How do we recover from the surreal nightmare of this presidency? It will take some work

After Greenland and let's-nuke-the-weather, Donald Trump has been almost fully normalized. That must be undone

Published August 27, 2019 7:00AM (EDT)

 (Getty/Nicholas Kamm/RomoloTavani)
(Getty/Nicholas Kamm/RomoloTavani)

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Back in the middle 1990s, HBO premiered one of the great sketch shows of our time. “Mr. Show with Bob and David” was hosted by Bob Odenkirk and David Cross, and one of the most memorable sketches was one in which President Guy “Whitey” Corngood decides to literally blow up the Moon. “And we’ll be doing it during a full moon so we make sure we get it all,” Odenkirk’s NASA character added.

Today, reality — or Donald Trump’s twisted, bastardized version of reality — has exceeded any previous efforts at satirizing the ludicrousness of American politics. We could literally sit here for hours listing the thousands of Trump things, but the perfect illustration of this phenomenon dropped in our laps late Sunday. 

Axios reported that Trump apparently suggested to Homeland Security officials that the United States should try dropping nuclear bombs into hurricanes over the Atlantic Ocean in order to somehow dissipate the weather systems. He reportedly brought up this nonsense on several occasions. 

Yes, Trump wants to nuke the weather. By the way, Chris Cillizza of CNN took a stab at attempting to discover whether it would actually work — duh, it’s a catastrophically dumb idea, so dumb that there’s no reason to elaborate on the science of such a cartoony, Sharknado-inspired chunk of horses**t. It's like trying to unravel the physics of Wile E. Coyote’s efforts to kill Roadrunner.

It’s entirely possible this was a little bit of internal West Wing trickery in which someone, maybe even Trump himself (aka “John Barron, Press Agent”), leaked the story in order to manufacture a distraction from warnings of a recession or whatever. It’s also possible Trump wants to further prove that the press is fake news by feeding deliberately fake stories to reporters. Who knows for sure? Lacking any evidence of trickery, we have no choice but to take the story at face value: Trump believes nuking hurricanes is a tremendous idea, fitting perfectly on a list of his greatest hits.

Frankly, I hesitated for a few minutes before tweeting about the story on Sunday, because I thought it was satire. I thought perhaps Axios had launched an unfunny Onion knockoff or maybe it was a lookalike Axios site launched by hackers. In fact, even after I tweeted, I went back and further scoured the article for any winks or nudges. Nope. It was hard news, surpassing both Greenland and Space Force on the spectrum of the Mad King’s most Strangelovian outbursts. The question now is whether this will turn out to be Greenland, to be quietly abandoned by the White House, or whether it’ll be like Space Force, which started as a kooky fever dream and became an actual policy initiative. Hopefully it’s Greenland.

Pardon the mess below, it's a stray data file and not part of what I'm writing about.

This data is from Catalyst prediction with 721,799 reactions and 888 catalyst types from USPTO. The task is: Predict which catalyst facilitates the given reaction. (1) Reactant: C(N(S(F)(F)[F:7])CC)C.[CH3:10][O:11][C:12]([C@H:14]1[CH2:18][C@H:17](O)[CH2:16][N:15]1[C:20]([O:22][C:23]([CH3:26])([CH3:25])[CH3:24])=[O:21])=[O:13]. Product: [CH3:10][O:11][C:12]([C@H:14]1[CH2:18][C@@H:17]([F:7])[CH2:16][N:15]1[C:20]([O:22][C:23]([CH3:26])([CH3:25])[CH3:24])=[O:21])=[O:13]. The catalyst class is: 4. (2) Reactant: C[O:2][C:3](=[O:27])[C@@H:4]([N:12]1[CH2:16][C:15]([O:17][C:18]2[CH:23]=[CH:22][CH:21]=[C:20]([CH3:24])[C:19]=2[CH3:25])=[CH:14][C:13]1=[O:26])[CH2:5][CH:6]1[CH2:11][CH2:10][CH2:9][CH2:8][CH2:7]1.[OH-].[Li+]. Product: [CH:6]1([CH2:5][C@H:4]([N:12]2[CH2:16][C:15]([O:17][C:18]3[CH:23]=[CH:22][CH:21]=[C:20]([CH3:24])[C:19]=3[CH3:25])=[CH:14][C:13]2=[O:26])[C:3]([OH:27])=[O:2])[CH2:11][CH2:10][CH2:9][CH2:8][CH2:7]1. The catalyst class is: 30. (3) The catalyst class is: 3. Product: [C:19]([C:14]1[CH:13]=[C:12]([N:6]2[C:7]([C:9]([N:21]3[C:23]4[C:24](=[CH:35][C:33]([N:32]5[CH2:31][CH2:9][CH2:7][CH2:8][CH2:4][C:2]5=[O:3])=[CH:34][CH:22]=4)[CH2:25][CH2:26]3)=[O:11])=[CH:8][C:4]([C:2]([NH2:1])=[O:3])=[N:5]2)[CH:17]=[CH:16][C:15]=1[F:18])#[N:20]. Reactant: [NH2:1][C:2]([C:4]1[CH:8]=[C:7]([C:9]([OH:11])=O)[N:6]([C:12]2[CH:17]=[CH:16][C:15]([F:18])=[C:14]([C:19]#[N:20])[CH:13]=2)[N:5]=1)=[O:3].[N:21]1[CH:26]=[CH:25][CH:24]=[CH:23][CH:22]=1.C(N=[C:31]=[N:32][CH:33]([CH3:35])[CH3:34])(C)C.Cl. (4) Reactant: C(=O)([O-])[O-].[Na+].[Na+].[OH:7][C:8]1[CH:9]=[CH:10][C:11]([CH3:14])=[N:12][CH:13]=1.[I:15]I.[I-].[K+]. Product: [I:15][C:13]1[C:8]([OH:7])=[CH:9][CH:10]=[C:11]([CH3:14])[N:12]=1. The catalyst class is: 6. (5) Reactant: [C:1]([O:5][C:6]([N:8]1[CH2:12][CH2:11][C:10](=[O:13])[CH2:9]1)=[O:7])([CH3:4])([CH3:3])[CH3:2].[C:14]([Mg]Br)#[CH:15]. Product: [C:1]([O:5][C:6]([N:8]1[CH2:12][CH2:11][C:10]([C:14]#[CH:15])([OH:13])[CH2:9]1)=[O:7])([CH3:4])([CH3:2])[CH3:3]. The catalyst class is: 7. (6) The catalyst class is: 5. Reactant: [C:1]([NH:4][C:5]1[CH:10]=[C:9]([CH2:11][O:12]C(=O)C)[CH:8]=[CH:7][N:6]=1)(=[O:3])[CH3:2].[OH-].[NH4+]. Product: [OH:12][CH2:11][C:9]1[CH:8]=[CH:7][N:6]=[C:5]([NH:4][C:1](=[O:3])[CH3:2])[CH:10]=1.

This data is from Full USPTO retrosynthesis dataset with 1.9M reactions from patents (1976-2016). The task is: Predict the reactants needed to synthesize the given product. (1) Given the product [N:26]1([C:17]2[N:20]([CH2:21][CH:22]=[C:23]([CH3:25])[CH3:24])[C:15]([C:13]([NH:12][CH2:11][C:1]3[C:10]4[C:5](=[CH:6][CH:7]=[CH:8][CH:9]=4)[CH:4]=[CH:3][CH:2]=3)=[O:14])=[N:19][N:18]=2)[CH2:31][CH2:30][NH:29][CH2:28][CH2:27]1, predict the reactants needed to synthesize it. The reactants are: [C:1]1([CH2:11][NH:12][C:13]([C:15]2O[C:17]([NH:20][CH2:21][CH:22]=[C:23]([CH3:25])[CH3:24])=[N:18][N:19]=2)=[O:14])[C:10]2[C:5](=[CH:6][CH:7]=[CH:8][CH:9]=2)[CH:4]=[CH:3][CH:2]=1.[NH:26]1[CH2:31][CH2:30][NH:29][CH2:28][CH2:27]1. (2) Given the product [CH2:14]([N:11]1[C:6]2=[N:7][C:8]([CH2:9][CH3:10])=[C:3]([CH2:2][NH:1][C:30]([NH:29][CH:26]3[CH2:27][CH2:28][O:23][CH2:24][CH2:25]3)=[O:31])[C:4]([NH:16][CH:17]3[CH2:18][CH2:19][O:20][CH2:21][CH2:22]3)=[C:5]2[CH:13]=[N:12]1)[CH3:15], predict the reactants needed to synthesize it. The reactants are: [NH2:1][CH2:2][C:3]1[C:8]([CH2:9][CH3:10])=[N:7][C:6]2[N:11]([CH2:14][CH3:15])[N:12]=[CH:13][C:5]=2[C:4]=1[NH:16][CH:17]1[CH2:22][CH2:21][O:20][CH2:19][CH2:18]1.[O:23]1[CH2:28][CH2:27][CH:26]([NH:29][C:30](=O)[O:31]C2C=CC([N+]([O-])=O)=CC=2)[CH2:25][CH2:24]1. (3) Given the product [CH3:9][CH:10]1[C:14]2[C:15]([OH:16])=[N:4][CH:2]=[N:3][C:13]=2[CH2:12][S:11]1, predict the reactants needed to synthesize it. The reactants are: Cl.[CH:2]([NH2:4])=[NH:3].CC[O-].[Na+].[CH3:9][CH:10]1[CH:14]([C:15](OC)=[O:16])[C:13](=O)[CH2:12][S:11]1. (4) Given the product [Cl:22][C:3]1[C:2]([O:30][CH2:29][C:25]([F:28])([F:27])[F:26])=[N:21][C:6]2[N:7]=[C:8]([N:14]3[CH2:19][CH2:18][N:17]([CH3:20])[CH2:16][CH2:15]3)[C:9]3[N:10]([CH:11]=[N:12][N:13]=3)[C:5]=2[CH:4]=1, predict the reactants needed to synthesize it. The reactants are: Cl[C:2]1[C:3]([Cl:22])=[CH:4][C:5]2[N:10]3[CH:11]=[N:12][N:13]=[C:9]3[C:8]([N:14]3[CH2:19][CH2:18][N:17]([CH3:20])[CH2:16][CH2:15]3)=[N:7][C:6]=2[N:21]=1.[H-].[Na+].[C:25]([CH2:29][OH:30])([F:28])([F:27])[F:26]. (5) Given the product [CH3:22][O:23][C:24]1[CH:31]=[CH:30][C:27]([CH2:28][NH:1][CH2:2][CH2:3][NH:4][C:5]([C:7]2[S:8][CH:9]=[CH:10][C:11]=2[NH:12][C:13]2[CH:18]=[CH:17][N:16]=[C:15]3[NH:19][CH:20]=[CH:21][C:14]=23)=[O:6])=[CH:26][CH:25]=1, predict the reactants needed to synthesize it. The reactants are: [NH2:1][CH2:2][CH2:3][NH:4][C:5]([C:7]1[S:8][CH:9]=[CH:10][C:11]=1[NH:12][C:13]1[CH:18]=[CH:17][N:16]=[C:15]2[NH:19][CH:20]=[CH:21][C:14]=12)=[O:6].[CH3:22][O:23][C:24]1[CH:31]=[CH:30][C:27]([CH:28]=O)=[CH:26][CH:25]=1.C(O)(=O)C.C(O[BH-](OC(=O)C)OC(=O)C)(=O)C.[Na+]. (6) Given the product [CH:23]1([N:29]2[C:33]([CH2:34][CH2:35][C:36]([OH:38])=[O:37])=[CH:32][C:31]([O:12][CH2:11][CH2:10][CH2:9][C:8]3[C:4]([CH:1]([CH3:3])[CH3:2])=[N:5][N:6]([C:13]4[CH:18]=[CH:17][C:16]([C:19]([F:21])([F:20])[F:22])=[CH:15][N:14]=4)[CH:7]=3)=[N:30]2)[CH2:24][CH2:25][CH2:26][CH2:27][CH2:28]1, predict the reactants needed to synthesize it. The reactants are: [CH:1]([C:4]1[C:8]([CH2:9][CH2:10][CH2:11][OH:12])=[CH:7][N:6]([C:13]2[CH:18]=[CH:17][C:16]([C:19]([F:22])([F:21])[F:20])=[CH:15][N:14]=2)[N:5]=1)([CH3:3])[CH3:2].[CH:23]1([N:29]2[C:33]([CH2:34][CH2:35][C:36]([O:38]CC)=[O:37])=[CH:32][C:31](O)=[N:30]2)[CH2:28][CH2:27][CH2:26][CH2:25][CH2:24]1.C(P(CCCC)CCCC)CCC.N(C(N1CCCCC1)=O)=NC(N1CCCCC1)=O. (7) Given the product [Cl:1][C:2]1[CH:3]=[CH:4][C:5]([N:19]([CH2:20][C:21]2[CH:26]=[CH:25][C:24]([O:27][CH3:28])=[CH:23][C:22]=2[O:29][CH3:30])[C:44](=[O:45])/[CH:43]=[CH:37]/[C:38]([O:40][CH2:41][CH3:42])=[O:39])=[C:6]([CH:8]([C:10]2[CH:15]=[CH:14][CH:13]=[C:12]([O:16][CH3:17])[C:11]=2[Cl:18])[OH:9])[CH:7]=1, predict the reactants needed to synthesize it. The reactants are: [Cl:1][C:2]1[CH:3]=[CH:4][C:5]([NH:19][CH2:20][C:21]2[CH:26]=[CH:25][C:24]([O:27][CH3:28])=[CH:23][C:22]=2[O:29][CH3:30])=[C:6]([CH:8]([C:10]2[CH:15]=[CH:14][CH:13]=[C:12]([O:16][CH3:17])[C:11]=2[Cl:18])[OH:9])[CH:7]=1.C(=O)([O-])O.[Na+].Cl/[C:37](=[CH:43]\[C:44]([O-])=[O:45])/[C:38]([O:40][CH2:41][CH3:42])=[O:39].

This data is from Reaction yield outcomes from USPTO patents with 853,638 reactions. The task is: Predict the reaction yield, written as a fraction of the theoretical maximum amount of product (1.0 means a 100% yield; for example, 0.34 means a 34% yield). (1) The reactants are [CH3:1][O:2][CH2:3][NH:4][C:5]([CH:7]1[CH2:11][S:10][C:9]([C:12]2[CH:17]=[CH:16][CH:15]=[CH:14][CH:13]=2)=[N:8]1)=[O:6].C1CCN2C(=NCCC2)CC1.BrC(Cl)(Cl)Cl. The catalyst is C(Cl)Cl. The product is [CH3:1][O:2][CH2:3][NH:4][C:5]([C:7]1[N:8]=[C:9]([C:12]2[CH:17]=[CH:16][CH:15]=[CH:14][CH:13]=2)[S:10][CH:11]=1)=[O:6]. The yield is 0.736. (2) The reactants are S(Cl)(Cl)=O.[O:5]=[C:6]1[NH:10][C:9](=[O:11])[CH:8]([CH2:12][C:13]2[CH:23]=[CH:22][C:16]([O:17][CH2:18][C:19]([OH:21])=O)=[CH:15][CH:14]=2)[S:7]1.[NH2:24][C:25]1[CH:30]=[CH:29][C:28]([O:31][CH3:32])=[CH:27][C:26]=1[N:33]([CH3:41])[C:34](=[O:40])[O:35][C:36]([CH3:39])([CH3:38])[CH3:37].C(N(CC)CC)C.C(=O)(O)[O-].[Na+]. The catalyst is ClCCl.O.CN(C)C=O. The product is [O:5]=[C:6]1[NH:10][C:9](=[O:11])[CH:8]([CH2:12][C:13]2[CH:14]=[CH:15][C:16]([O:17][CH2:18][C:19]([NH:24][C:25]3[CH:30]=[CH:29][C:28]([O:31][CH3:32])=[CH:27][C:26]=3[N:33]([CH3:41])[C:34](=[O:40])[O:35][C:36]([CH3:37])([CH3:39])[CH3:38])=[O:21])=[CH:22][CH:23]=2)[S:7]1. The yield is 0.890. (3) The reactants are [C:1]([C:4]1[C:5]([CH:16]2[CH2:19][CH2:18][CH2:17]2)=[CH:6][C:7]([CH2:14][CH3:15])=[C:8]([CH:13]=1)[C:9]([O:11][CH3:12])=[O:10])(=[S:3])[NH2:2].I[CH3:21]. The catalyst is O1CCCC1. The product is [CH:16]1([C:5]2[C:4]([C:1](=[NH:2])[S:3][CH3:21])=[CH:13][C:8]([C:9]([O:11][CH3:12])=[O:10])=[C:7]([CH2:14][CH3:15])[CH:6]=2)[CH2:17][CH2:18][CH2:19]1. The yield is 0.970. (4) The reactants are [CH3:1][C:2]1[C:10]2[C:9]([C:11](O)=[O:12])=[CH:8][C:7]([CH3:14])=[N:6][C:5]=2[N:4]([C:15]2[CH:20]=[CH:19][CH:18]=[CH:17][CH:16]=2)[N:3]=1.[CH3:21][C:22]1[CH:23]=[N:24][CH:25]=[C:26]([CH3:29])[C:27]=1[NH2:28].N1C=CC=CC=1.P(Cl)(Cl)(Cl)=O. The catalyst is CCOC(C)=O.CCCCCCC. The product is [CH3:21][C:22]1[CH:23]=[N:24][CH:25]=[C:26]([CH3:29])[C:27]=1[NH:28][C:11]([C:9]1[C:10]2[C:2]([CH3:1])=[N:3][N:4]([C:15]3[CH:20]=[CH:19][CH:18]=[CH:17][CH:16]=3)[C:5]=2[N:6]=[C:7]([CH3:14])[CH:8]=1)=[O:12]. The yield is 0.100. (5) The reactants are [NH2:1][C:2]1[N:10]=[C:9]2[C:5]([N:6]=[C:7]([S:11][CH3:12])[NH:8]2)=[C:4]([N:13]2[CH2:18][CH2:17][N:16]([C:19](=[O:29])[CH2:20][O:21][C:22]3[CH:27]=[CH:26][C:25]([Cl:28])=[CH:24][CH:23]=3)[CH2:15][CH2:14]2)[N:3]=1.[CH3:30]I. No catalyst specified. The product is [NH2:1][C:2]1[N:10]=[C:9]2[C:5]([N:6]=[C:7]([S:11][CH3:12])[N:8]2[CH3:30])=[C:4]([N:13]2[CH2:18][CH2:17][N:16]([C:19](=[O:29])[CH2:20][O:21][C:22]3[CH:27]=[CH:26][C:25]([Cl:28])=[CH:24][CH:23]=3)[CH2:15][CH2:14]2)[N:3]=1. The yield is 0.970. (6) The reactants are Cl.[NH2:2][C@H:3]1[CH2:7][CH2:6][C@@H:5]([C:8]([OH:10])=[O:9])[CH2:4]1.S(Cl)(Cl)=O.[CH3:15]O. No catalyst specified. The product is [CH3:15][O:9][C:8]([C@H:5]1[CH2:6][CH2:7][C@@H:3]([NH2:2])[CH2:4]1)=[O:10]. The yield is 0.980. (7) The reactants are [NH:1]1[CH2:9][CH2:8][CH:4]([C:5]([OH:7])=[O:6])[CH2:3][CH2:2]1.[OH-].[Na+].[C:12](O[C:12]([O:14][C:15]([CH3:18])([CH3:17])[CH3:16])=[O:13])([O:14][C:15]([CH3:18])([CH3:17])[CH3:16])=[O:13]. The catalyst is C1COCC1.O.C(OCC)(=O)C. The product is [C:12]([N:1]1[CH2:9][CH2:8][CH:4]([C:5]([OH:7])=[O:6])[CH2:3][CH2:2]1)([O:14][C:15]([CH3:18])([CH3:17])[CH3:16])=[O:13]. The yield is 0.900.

Strangely, however, the reaction online was kind of meh. Few observers on political Twitter bothered to pay much attention, and it was treated like more of a side note. A kicker story. The reaction reminded me of that scene in "Ghostbusters" when Rick Moranis, chased by the Keymaster of Gozer, runs up to Tavern on the Green in Central Park and bangs on the window, screaming for help. The dinner crowd turns and stares at Moranis for a beat then casually turns back to finish their meals. The president said we should change the weather by nuking it? Huh. What’s for dessert? 

My concern has always been the gradual normalization of Trump’s unforgivably destructive behavior. The longer Trump remains president the more Trumpism will become metastasized in our collective political culture. In my darkest moments, I believe it’s too late — it’s already in our bones. 

The very presence of Trump occupying the Oval Office has permanently broadened the state of play for the presidency — broadened the degree of latitude the president now possesses to paint outside the previous lines. Presidents and presidential candidates are now at greater liberty to exhibit behavior that would heretofore have been punished with rejection and exile from the ranks of seriousness and normalcy. Whether we like it or not, Trump has written new rules for the presidency by exploiting loopholes in our system, a system that’s built on the rule of law, traditional norms and constitutional strictures.